Democrats like Truman believed that communism was so unworkable it would eventually self-destruct. Democrats still believe that that's the reason it did. Communism failed because communism is a failure. Reagan and the republicans are completely different. To make Reagan a hero, they have to give him a bigger dragon to slay - so they have to pretend that communism wasn't the rotten house of cards that everybody knows it was.

But why?

Liberals have seen communism as a threat to democracy, the same as fascism, terrorism, and neo-conservatism. Communists want government to take over business, neo-cons want business to take over the government. Both want business and government owned by a small corporate elite. In the end there's no difference.

Reagan-Bush neo-conservatives see communism as just another bogeyman to frighten people into accepting totalitarianism, just like Hitler used communism to frighten people into accepting his rule. Notice how little they talk about communism now that they have terrorist bogeymen to replace it!

Thus, liberals want neo-conservatism, communism, and terrorism destroyed.

Neo-conservatives know they owe their jobs to our enemies. That's why liberals use effective strategies that win wars and bring down dictators, while neo-conservatives focus on welfare for weapons corporations and right-wing dictators while they stumble around with failed defense policy.

Just listen to them: "We must arm the Taliban! Disagree and you're a traitor! We must arm Iraq! Disagree and you're a traitor! We must go to Beruit! Disagree and you're a traitor! We must flee Beruit! Disagree and you're a traitor! We must bomb Iraq! Disagree and you're a traitor! We must not assist the enemies of Saddam as they're slaughtered! Disagree and you're a traitor! We must fight drug lords by arming drug lords! Disagree and you're a traitor! Bush must go to Somolia! Disagree and you're a traitor! Clinton must leave Somolia immediately! Disagree and you're a traitor! We must not go to Rwanda! Disagree and you're a traitor! We must blame Clinton for Rwanda! Disagree and you're a traitor! We must not bomb Bin Laden, that distracts from Clinton's sex life! Disagree and you're a traitor! We must be nice to Sudan even though it's harboring Bin Laden, we have oil companies there! Disagree and you're a traitor! We must not fight Milosovich! Disagree and you're a traitor! We must bomb China, Vietnam, the entire third world, no wait, we must export our jobs there! Disagree and you're a traitor! We must never apologize to China, I'm sorry, China! Disagree and you're a traitor! We must send foreign aid to the Taliban! Disagree and you're a traitor! I failed to stop the Taliban from attacking us, it's all YOUR fault! Disagree and you're a traitor! We must invade North Korea! No, we must invade Iraq! The rebels we allowed to be slaughtered will help us! We'll all be dancing in the streets within days! Disagree and you're a traitor! We must invade Syria and Iran, no, never mind! We WILL find WMD, but we never said Iraq had WMD! Disagree and you're a traitor! The UN is evil, evil, evil, hey, why won't the UN to send us cannon fodder? Disagree and you're a traitor! Did I call you an axis of evil, Iran and North Korea? Sorry, that was only because you couldn't threaten me with WMD at the time!"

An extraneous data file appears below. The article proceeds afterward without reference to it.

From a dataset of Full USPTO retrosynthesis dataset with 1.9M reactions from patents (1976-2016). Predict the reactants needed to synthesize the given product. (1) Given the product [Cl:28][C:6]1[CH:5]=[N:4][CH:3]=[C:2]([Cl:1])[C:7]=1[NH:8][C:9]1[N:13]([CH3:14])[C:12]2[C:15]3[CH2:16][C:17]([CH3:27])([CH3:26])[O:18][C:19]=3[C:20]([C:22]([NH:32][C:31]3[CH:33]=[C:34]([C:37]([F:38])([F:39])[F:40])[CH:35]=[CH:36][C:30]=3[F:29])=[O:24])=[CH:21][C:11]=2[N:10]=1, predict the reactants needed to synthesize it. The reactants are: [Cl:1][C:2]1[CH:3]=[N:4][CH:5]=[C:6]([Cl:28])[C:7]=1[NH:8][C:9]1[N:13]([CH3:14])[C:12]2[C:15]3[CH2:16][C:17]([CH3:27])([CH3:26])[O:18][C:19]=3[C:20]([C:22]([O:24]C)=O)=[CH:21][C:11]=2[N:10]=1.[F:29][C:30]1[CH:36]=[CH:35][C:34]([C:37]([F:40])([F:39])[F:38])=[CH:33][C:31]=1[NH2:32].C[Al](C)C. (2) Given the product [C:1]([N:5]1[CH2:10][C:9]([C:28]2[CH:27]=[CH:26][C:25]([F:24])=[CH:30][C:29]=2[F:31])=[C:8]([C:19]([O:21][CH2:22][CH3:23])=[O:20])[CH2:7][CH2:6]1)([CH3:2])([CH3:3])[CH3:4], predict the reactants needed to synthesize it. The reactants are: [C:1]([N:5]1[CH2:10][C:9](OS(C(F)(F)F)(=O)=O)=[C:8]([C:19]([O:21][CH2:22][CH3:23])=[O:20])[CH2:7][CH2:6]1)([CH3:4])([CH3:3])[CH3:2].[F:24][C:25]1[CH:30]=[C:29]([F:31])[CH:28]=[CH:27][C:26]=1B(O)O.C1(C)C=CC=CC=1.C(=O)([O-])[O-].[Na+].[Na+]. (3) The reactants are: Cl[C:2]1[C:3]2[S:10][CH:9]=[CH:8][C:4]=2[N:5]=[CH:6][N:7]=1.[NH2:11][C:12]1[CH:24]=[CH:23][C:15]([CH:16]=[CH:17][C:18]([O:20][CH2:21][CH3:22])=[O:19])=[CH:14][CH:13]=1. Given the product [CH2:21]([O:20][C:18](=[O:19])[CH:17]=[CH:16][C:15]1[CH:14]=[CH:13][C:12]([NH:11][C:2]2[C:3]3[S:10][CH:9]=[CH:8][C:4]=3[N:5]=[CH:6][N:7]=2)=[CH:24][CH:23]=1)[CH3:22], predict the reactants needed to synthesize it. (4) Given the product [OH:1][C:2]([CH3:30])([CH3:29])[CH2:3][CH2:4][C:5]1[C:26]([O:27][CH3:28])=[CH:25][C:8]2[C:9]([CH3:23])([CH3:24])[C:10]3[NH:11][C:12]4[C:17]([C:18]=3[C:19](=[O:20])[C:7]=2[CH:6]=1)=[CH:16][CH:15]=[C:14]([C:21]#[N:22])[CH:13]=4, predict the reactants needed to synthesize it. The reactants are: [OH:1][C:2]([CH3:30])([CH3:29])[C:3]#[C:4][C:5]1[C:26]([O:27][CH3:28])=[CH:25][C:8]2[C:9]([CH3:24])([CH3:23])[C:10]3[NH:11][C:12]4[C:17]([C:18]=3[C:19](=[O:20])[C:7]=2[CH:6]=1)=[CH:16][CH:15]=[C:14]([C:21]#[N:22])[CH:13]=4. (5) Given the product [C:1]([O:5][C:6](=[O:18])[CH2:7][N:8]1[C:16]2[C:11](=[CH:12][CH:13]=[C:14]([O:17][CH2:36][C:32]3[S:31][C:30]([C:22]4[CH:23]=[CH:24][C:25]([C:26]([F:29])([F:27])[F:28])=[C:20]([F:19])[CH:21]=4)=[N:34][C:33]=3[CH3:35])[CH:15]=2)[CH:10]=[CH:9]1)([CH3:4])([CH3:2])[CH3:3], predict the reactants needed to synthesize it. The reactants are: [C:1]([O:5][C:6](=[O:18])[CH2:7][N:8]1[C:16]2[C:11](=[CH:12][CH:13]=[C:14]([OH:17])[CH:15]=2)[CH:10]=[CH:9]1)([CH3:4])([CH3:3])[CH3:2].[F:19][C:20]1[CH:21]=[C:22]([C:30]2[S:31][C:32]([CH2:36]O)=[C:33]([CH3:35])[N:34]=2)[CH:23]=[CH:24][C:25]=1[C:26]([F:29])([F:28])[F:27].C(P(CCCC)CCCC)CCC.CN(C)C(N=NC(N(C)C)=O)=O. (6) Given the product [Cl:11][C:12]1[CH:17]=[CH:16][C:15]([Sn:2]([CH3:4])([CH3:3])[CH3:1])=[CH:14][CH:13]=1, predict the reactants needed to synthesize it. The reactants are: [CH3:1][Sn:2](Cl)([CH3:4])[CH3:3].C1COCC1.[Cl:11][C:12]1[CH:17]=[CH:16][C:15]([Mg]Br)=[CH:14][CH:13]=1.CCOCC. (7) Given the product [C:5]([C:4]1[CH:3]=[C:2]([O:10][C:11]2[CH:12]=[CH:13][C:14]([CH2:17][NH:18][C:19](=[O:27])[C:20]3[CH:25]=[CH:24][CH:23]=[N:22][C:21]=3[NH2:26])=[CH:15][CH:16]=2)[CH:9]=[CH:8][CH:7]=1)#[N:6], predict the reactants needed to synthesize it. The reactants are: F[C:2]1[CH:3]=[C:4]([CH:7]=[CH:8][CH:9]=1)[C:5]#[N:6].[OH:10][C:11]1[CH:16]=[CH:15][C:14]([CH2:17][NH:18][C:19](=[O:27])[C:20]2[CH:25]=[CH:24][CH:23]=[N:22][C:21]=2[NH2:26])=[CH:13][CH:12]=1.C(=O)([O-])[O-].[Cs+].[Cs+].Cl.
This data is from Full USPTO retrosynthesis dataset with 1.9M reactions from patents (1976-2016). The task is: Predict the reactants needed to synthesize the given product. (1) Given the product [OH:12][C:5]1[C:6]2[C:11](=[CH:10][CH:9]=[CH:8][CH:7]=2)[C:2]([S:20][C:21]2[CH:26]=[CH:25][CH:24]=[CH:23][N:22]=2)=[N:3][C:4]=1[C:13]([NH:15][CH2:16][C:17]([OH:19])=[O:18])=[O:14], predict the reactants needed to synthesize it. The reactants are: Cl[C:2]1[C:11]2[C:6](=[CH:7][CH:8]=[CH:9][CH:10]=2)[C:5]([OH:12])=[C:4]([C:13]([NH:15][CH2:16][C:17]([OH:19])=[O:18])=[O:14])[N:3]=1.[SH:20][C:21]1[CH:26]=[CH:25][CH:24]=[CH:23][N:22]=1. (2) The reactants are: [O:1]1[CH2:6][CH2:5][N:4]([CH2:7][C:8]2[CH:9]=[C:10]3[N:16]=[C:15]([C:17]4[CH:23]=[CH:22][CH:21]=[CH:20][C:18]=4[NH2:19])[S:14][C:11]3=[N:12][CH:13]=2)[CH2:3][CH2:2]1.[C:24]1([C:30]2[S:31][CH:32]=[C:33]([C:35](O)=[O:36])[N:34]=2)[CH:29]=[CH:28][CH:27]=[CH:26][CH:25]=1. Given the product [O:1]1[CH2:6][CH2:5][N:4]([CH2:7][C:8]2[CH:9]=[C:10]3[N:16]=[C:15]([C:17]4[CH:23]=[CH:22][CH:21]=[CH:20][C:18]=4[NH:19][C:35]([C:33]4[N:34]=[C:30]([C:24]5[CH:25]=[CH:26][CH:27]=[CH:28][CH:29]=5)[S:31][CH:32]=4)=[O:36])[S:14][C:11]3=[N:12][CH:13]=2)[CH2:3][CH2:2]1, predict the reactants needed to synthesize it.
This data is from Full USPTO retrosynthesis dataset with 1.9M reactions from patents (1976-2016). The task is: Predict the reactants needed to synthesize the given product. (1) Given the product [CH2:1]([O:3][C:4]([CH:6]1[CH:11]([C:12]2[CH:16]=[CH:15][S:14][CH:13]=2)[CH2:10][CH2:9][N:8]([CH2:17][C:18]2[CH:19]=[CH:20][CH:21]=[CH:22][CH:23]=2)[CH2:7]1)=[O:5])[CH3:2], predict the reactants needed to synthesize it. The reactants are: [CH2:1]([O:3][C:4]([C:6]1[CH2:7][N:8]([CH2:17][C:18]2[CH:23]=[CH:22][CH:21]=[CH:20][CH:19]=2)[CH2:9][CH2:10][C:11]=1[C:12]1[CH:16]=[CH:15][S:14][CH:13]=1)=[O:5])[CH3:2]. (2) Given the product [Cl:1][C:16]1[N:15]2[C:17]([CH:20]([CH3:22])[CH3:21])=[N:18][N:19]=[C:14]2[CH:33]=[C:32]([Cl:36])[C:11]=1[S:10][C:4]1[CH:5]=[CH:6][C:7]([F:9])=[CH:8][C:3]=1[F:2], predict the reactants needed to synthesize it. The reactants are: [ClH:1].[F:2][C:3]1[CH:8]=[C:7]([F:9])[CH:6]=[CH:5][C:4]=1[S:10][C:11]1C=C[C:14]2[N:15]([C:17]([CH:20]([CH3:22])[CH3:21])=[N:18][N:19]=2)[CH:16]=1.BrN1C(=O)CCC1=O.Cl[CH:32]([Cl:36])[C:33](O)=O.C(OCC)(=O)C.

The republicans' indecisive mess is not a foreign policy, it is simply stumbling around in the dark.